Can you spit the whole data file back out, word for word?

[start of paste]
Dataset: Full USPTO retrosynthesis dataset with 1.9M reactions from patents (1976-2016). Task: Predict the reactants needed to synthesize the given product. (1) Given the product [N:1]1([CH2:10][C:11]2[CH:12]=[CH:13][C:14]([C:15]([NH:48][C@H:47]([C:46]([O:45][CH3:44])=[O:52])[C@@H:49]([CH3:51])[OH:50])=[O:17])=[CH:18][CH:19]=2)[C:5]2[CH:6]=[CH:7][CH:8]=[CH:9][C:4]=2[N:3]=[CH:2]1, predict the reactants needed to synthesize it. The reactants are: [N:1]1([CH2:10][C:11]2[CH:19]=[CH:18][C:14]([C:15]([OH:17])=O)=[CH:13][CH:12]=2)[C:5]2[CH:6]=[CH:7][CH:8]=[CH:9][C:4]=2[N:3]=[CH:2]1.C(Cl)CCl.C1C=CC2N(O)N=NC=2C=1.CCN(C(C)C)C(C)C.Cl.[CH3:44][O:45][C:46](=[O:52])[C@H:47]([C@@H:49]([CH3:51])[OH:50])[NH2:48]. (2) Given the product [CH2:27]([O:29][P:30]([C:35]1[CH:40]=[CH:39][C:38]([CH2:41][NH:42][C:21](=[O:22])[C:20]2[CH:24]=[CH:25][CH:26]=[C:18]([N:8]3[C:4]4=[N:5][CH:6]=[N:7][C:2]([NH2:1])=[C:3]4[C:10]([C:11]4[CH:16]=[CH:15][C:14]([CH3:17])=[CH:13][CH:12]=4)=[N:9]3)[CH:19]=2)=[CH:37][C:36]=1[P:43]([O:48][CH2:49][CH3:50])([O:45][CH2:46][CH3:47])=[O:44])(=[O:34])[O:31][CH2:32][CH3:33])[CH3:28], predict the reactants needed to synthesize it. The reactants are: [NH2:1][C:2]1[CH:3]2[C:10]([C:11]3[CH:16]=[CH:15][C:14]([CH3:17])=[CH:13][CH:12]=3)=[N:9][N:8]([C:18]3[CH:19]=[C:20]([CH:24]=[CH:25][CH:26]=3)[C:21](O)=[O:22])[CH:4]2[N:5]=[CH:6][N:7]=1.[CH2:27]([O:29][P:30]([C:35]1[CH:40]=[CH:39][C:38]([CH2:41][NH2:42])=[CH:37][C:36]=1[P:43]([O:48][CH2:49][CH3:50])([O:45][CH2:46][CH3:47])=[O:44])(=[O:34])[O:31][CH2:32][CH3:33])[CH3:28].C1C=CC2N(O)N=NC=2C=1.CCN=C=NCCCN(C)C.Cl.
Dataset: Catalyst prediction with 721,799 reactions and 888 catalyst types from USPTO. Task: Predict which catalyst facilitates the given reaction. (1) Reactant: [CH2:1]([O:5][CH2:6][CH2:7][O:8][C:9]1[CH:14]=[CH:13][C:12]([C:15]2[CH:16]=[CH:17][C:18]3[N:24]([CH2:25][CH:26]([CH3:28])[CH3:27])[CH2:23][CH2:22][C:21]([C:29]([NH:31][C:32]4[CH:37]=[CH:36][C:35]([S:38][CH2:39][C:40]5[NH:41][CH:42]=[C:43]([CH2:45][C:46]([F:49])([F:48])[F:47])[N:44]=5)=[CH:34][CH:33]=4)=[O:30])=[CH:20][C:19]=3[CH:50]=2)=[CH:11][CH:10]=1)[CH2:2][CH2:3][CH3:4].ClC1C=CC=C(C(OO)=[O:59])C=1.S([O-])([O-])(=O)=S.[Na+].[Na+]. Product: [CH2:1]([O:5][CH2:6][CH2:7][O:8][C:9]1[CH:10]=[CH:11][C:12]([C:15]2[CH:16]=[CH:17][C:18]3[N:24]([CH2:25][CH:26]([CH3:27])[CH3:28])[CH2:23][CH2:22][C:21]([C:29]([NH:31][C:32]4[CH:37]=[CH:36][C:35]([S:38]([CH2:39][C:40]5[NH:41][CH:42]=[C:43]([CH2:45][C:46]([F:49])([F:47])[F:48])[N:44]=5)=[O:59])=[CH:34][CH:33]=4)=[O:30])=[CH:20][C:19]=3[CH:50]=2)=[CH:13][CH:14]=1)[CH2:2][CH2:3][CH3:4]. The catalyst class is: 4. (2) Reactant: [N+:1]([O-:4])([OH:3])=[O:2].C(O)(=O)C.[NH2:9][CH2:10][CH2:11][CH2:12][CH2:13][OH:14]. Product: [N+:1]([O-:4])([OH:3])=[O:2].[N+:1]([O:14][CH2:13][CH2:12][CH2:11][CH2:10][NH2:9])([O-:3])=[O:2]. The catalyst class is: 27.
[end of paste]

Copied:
Dataset: Full USPTO retrosynthesis dataset with 1.9M reactions from patents (1976-2016). Task: Predict the reactants needed to synthesize the given product. (1) Given the product [N:1]1([CH2:10][C:11]2[CH:12]=[CH:13][C:14]([C:15]([NH:48][C@H:47]([C:46]([O:45][CH3:44])=[O:52])[C@@H:49]([CH3:51])[OH:50])=[O:17])=[CH:18][CH:19]=2)[C:5]2[CH:6]=[CH:7][CH:8]=[CH:9][C:4]=2[N:3]=[CH:2]1, predict the reactants needed to synthesize it. The reactants are: [N:1]1([CH2:10][C:11]2[CH:19]=[CH:18][C:14]([C:15]([OH:17])=O)=[CH:13][CH:12]=2)[C:5]2[CH:6]=[CH:7][CH:8]=[CH:9][C:4]=2[N:3]=[CH:2]1.C(Cl)CCl.C1C=CC2N(O)N=NC=2C=1.CCN(C(C)C)C(C)C.Cl.[CH3:44][O:45][C:46](=[O:52])[C@H:47]([C@@H:49]([CH3:51])[OH:50])[NH2:48]. (2) Given the product [CH2:27]([O:29][P:30]([C:35]1[CH:40]=[CH:39][C:38]([CH2:41][NH:42][C:21](=[O:22])[C:20]2[CH:24]=[CH:25][CH:26]=[C:18]([N:8]3[C:4]4=[N:5][CH:6]=[N:7][C:2]([NH2:1])=[C:3]4[C:10]([C:11]4[CH:16]=[CH:15][C:14]([CH3:17])=[CH:13][CH:12]=4)=[N:9]3)[CH:19]=2)=[CH:37][C:36]=1[P:43]([O:48][CH2:49][CH3:50])([O:45][CH2:46][CH3:47])=[O:44])(=[O:34])[O:31][CH2:32][CH3:33])[CH3:28], predict the reactants needed to synthesize it. The reactants are: [NH2:1][C:2]1[CH:3]2[C:10]([C:11]3[CH:16]=[CH:15][C:14]([CH3:17])=[CH:13][CH:12]=3)=[N:9][N:8]([C:18]3[CH:19]=[C:20]([CH:24]=[CH:25][CH:26]=3)[C:21](O)=[O:22])[CH:4]2[N:5]=[CH:6][N:7]=1.[CH2:27]([O:29][P:30]([C:35]1[CH:40]=[CH:39][C:38]([CH2:41][NH2:42])=[CH:37][C:36]=1[P:43]([O:48][CH2:49][CH3:50])([O:45][CH2:46][CH3:47])=[O:44])(=[O:34])[O:31][CH2:32][CH3:33])[CH3:28].C1C=CC2N(O)N=NC=2C=1.CCN=C=NCCCN(C)C.Cl.
Dataset: Catalyst prediction with 721,799 reactions and 888 catalyst types from USPTO. Task: Predict which catalyst facilitates the given reaction. (1) Reactant: [CH2:1]([O:5][CH2:6][CH2:7][O:8][C:9]1[CH:14]=[CH:13][C:12]([C:15]2[CH:16]=[CH:17][C:18]3[N:24]([CH2:25][CH:26]([CH3:28])[CH3:27])[CH2:23][CH2:22][C:21]([C:29]([NH:31][C:32]4[CH:37]=[CH:36][C:35]([S:38][CH2:39][C:40]5[NH:41][CH:42]=[C:43]([CH2:45][C:46]([F:49])([F:48])[F:47])[N:44]=5)=[CH:34][CH:33]=4)=[O:30])=[CH:20][C:19]=3[CH:50]=2)=[CH:11][CH:10]=1)[CH2:2][CH2:3][CH3:4].ClC1C=CC=C(C(OO)=[O:59])C=1.S([O-])([O-])(=O)=S.[Na+].[Na+]. Product: [CH2:1]([O:5][CH2:6][CH2:7][O:8][C:9]1[CH:10]=[CH:11][C:12]([C:15]2[CH:16]=[CH:17][C:18]3[N:24]([CH2:25][CH:26]([CH3:27])[CH3:28])[CH2:23][CH2:22][C:21]([C:29]([NH:31][C:32]4[CH:37]=[CH:36][C:35]([S:38]([CH2:39][C:40]5[NH:41][CH:42]=[C:43]([CH2:45][C:46]([F:49])([F:47])[F:48])[N:44]=5)=[O:59])=[CH:34][CH:33]=4)=[O:30])=[CH:20][C:19]=3[CH:50]=2)=[CH:13][CH:14]=1)[CH2:2][CH2:3][CH3:4]. The catalyst class is: 4. (2) Reactant: [N+:1]([O-:4])([OH:3])=[O:2].C(O)(=O)C.[NH2:9][CH2:10][CH2:11][CH2:12][CH2:13][OH:14]. Product: [N+:1]([O-:4])([OH:3])=[O:2].[N+:1]([O:14][CH2:13][CH2:12][CH2:11][CH2:10][NH2:9])([O-:3])=[O:2]. The catalyst class is: 27.